The OAuth / REST approach to web clients is a common and clean approach, and works beautifully with the traditional request/response cycles of retrieving and posting JSON objects. As the application grows, however, inadvertently requirements pop up to download files, or to display some content in a separate window context (eg. iframe). As the OAuth approach uses an Authorization header as default means of authentication, at this point the developer is left to find a “workaround”.
There are several stackoverflow posts covering the topic (eg. this one), but I’d like to show what we’ve decided to do (and what not to do).
- Add the JWT/access token to the URL, as ‘access_token’ GET parameter. Spring Security will pick this up out-of-the-box.
- Use XHR to download content (setting XMLHttpRequest.responseType property to ‘blob’)
- Use a form POST providing a _blank target and passing the access_token as POST parameter
- Set a temporary ‘access_token’ cookie, and remove it once the download has finished
And here’s why we chose to go with option (3):
- The resulting URLs are stored in history and accessible in access logs. Subsequent calls might even pass along the URL as referer. OAuth clearly states that access_token should never be passed as GET parameter
- This loads the entire file into memory, and circumvents the browser download support (Downloads folder, progress bar etc.)
- looks good
- Opens the possibility of CSRF while the cookie is active, and has the potential of a security hole if the cookie is not (always) cleaned up
Using form POST
For downloads, this approach is fairly simple. Instead of providing a classic anchor with target=_blank, we implement a click handler with uses a singleton, hidden form
<div style="display: none"> <form #formRef target="_blank" method="POST" action=""> <input #tokenRef type="hidden" name="access_token"> </form> </div>
and populate the access_token and action in the click handler. The actual implementation is not too relevant here, the main point is to achieve download by posting to a target _blank .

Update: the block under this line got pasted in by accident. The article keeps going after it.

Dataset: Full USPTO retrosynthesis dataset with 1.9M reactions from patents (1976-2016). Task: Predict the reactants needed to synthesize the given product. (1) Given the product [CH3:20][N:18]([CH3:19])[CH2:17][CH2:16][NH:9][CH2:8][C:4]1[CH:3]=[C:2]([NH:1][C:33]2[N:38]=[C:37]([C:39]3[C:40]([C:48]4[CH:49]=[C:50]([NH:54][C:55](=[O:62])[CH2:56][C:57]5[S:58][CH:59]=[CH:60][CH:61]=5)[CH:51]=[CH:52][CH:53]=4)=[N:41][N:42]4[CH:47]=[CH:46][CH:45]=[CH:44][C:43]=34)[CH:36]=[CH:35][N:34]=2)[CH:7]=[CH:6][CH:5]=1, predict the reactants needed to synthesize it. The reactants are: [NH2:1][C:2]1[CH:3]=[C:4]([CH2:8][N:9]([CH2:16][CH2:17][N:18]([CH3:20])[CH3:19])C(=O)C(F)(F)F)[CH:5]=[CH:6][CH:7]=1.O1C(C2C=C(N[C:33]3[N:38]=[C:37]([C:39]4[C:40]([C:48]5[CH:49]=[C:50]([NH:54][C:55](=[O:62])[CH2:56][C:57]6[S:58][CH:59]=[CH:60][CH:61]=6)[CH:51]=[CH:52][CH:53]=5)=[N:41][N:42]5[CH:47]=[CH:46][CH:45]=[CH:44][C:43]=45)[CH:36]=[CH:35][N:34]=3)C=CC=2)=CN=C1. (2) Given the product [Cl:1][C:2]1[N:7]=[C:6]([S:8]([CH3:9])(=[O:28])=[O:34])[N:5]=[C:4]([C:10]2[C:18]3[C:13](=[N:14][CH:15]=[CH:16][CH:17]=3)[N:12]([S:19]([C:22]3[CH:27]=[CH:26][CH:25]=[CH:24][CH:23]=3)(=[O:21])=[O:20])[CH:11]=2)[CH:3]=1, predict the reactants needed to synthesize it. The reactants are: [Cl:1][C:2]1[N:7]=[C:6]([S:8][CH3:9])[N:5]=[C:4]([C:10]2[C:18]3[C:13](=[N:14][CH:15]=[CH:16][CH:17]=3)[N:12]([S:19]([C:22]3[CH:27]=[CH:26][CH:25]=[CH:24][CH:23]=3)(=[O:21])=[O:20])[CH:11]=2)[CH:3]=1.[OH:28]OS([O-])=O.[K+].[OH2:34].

iframes don’t feature very often in modern SPA, but we’ve found use for them when displaying third-party e-mail content. The key approach is described in this stackoverflow post. Instead of setting the iframe#src to your content URL:
- Download content using a normal XHR GET (this is no different from what the iframe would do on setting the src attribute, with the key difference that it happens in the authenticated context of the current window).
- Use URL.createObjectURL to create a local BLOB URL
- Point the iframe src to the URL created in (2)
- Use URL.revokeObjectURL to clean up the local BLOB once it’s not needed anymore
With the approach described above, we never pass our access token as GET parameter, nor do ever set a cookie. The access token is present in the form used to POST the download request, but that can be limited to the time between the user clicking the download button/link (set access token on form) and submitting the form (after which the token can be unset). iframe handling requires some extra work, but there is no network overhead, and buggy cleanup code “only” results in a memory leak, but not a security issue.
In the process of developing funnel.travel, a corporate post-booking travel management tool, I’m sharing some hopefully useful insights into Angular 6, Spring Boot, jOOQ, or any other technology we’ll be using.